Question Installed the TP-Link Powerline Adapter AV2000 (TL-PA9020P KIT). File transfer rate is not as fast as I had hoped.

jwhitworth

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May 9, 2006
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I knew it would fall far short of my wired gigabit connections. The reason for the powerline kit is to enable the move of the main PC to a bedroom/office (gotta get it out of the living room). Most of what I read indicate the powerline kit would be faster than wireless.

Copying flac files (10 to 100 MB in size) between two PC's I achieve about 18 MB/s (as indicated by the Windows 10 file transfer status window) when the powerline kit is used. Using the gigabit wired connections I get 100 MB/s (about what would be expected).

The wiring in the building (1968) is original and I will probably never change that. I may upgrade the breaker box but that is not going to happen anytime soon. Running cat5e may happen in the future.

The question is can wireless beat the 18 MB/s file copy speed? I am looking at trying the TP-LinkAC1750 (RE450). The distance between the router and the TP-LinkAC1750 (RE450) is about 25 feet. Would I be wasting my time with wireless?
 
I knew it would fall far short of my wired gigabit connections. The reason for the powerline kit is to enable the move of the main PC to a bedroom/office (gotta get it out of the living room). Most of what I read indicate the powerline kit would be faster than wireless.

Copying flac files (10 to 100 MB in size) between two PC's I achieve about 18 MB/s (as indicated by the Windows 10 file transfer status window) when the powerline kit is used. Using the gigabit wired connections I get 100 MB/s (about what would be expected).

The wiring in the building (1968) is original and I will probably never change that. I may upgrade the breaker box but that is not going to happen anytime soon. Running cat5e may happen in the future.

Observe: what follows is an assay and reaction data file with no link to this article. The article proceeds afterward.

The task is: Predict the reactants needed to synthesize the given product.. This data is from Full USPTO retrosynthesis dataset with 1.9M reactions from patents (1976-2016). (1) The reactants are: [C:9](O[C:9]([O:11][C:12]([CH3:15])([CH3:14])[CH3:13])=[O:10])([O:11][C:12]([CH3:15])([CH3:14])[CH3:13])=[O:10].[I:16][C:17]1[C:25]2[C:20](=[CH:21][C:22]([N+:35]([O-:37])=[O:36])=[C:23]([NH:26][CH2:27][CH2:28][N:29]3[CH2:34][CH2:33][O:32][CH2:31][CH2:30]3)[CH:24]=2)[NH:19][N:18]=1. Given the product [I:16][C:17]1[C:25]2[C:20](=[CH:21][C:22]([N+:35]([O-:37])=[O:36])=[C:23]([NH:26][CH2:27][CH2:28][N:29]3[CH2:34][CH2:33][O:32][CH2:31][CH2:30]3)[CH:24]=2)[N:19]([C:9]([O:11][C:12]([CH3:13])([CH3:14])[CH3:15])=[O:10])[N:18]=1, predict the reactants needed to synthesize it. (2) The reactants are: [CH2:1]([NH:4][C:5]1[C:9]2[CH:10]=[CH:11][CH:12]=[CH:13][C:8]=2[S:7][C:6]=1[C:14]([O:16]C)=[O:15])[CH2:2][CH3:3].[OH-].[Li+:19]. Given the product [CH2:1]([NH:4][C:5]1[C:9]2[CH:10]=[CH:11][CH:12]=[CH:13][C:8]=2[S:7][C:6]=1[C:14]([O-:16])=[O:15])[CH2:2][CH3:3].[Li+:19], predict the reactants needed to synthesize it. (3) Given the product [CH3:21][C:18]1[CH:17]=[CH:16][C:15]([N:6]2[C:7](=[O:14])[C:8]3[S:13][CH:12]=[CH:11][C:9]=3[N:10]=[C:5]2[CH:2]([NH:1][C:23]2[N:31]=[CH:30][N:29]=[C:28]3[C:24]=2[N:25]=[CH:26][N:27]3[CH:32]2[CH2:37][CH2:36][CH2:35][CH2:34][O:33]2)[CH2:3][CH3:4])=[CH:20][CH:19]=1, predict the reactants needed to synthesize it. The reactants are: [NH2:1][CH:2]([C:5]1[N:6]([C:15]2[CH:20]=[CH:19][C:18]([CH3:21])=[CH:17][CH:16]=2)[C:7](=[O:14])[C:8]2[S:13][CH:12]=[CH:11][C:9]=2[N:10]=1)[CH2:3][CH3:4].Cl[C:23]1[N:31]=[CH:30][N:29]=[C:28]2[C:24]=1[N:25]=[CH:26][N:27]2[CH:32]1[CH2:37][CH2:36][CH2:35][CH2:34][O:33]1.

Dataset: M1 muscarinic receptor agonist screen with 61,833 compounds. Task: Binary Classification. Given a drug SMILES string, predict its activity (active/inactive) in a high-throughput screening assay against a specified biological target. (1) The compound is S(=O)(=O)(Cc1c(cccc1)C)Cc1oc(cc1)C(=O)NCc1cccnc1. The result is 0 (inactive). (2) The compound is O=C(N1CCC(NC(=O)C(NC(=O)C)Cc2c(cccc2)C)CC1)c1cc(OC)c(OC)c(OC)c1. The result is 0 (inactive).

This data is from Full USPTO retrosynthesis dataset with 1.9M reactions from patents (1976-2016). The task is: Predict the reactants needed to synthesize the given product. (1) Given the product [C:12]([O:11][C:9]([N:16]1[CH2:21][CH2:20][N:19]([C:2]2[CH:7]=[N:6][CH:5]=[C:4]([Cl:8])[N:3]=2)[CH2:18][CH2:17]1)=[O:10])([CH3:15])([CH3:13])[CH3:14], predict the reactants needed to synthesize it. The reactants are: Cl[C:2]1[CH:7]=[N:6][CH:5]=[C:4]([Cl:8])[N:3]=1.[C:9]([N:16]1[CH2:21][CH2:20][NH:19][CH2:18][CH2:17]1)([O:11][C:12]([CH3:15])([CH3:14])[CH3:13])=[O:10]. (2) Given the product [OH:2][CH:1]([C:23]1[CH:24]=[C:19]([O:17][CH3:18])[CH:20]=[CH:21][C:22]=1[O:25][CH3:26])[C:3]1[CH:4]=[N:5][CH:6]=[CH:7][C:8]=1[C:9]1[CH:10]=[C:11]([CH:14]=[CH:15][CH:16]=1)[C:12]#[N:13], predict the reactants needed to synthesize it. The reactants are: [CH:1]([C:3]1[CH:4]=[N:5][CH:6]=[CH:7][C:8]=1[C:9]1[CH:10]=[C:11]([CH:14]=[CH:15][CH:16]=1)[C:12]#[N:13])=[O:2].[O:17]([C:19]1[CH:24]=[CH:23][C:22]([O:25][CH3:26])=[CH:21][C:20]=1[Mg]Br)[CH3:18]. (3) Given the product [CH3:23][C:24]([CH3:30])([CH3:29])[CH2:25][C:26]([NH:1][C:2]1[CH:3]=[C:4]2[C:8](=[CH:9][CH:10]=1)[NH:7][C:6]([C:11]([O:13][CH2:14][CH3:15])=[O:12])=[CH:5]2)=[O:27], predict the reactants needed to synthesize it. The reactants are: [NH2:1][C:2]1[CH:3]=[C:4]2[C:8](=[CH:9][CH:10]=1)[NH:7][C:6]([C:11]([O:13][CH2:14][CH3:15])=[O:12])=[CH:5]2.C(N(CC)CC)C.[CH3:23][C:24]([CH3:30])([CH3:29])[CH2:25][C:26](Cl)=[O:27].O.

The question is can wireless beat the 18 MB/s file copy speed? I am looking at trying the TP-LinkAC1750 (RE450). The distance between the router and the TP-LinkAC1750 (RE450) is about 25 feet. Would I be wasting my time with wireless?
The TP Link should be faster. I use powerline myself and max out around 80mbps. But it's a last choice because signals don't propagate well in the basement.

There are many variables though, so I can't guarantee you'll do better. But you should.
 
Be aware that even if wifi is faster it may not be "better". Many people who post to this forum primary use is online gaming. Wifi is great for every application except online gaming. Powerline even though it can be slower for some people tend to be more consistent so work better for gaming.
 
Ya, if you are going through the trouble of re-wiring your AC lines, may as well lay Ethernet.

Tried different outlets right? One thing I know is household 3-phase AC, on the same phase should work better.

WIFI/Powerline, only trial&error will know for sure, and then it only takes a new neighbor and/or u turning on the aircond, and BAM! back to square 1. Ethernet is known quantity, is dedicated, from the get-go, reason why is the preferred, no matter what the mainstream (tabloid) media say wireless taking over the world.
 

jwhitworth

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May 9, 2006
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Ya, if you are going through the trouble of re-wiring your AC lines, may as well lay Ethernet.

Tried different outlets right? One thing I know is household 3-phase AC, on the same phase should work better.

WIFI/Powerline, only trial&error will know for sure, and then it only takes a new neighbor and/or u turning on the aircond, and BAM! back to square 1. Ethernet is known quantity, is dedicated, from the get-go, reason why is the preferred, no matter what the mainstream (tabloid) media say wireless taking over the world.
I had not thought of interference from the heating/ac. It is gonna get cold tonight. I will run a test when the heat kicks on. At some point I will get ethernet run to the bedroom/office. That process is taking longer than I thought so the powerline/wifi is it for now. Got to get the main PC out of the living room. I am gonna order the wifi adapter I referenced earlier and give it a try.
 

jwhitworth

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May 9, 2006
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Installed the TP-LinkAC1750 (RE450). Now file transfer between two PC (both with SSD) reaches speeds of 50 MB/s. Except for the first few seconds of the copy the transfer speed is rarely below 40 MB/s. So the wireless option is clearly superior for my case. I could probably improve things with a little adjustment of the position of the TP-LinkAC1750 (RE450) and/or router.
 
Try both 5Ghz and 2.4Ghz. 5GHz is faster, but drops off quicker in range. Therefore at a distance it might be slower.

The other thing you can try (If you have your old router) is bridge mode. Sometimes the transmitters and receivers on the routers are superior to wireless cards (Especially USB ones). So using the new router as a wireless bridge might be even faster. There is no retransmit lag as with most repeaters because there is no repeating on the airwaves. It just comes in as WiFi and goes out as Ethernet to your computer.
 

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